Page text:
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* Chemical & Process Engineering, University of Canterbury 1

ENCH 395 Chemical Engineering Laboratories*

Before you start
Please read this lab sheet
Complete the pre-lab preparation
Bring safety glasses, lab coat, cell phone and wear warm clothes.

The aim of this experiment is to familiarise students with the spray-drying process
through analysis of:
- the energy and mass balances
- the thermal efficiency,
and to teach students the basic practical skills required to operate modern commercial
spray drying equipment.
Spray drying is widely used in the food industry; examples are skim milk, fruit juices,
coffee, and vegetable extracts. The same process is frequently used in the chemical
industry; examples are washing powders (detergents, enzymatic powders) and dried
salts. For spray drying theory and practice refer to Masters (1972) and Masters (1991).
For operation of the Niro spray drier see Redstone (1999).
The spray-drier Mobile Minor 2000 is located in the Particle Technology
Laboratory. It has been designed and constructed as a valuable research tool to handle
small quantities of product. The process involves the atomisation of the feed solution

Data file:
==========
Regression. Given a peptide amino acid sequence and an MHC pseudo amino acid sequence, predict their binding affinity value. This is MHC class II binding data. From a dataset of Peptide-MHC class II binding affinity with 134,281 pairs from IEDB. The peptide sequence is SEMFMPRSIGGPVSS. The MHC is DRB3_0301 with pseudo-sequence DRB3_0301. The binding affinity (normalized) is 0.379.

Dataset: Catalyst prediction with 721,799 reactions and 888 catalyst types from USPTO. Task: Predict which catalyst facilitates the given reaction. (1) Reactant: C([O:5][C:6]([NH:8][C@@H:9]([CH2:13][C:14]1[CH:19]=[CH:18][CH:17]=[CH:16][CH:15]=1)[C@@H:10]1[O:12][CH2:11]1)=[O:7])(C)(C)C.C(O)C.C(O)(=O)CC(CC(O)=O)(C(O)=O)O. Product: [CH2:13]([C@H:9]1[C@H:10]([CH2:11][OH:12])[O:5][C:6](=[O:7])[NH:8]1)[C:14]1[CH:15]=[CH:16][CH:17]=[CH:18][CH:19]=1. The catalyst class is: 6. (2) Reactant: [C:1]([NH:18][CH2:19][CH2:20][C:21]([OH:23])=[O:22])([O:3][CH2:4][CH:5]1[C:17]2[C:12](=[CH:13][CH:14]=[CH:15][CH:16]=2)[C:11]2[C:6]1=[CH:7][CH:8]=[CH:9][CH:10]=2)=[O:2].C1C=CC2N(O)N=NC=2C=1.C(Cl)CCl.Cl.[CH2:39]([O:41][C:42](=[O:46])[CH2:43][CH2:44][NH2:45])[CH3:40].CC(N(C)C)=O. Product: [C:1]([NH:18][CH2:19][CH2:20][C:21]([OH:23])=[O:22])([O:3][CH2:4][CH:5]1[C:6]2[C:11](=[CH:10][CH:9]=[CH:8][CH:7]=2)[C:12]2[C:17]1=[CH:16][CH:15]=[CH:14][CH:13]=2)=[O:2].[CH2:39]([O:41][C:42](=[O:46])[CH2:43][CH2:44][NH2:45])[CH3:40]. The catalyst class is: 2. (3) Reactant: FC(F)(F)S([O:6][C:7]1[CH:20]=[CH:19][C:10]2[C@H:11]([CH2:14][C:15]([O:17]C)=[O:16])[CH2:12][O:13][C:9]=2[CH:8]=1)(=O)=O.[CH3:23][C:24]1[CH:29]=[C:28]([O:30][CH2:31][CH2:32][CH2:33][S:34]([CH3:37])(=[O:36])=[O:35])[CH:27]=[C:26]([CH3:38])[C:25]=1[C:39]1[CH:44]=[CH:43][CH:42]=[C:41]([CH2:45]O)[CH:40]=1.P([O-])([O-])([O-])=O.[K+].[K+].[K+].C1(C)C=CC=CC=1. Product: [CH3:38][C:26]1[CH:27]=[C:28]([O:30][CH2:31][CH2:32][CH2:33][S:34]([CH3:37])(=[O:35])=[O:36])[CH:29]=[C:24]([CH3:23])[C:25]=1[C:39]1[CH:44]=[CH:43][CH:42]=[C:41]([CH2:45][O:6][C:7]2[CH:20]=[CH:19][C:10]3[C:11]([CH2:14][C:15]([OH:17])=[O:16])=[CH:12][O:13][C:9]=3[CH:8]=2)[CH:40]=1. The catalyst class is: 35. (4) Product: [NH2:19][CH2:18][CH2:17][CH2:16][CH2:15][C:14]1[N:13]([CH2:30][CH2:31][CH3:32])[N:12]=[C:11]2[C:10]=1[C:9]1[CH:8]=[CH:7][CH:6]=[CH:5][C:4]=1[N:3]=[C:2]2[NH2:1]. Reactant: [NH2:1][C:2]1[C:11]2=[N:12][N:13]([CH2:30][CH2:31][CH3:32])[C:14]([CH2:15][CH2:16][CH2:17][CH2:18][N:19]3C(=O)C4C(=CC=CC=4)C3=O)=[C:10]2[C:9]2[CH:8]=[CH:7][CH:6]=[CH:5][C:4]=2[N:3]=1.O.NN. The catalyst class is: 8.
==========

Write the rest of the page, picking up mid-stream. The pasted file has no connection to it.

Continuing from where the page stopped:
into a spray of very small droplets using a rotary atomiser (30,000 rpm) powered by a
compressed air supply. These droplets are exposed to a flow of hot air. As these
droplets have a very large surface area, water evaporation takes place almost
instantaneously within the short residence time of the drier. The droplets are
transformed into dry powder particles, and then separated from the air using a
cyclone. The dried powder particles are collected in a glass sample collection jar
attached to the cyclone. The exhaust air is drawn out of the top of the cyclone,
through the exhaust fan and ducting system, before being discharged to the
atmosphere outside the building.

System Interlocks
If the Chamber Outlet Process Gas Temperature exceeds 120 C, the heater will automatically
turn off and an alarm light, Chamber Outlet Temperature High will light red. The
temperature must drop below 120 C and the alarm must be reset using the Alarm Reset
button on the Spray Drier Control Panel before the Heater can be restarted. The Heater cannot
be started without the Exhaust Fan running. The heater is interlocked with a pressure
detection system. If a leakage should occur in the system that causes a reduction in the air
drawn into the system through the filtering unit into the heater, the heater will shut off.

The only safety interlock for the atomiser is with the Main Switch located on the Spray Drier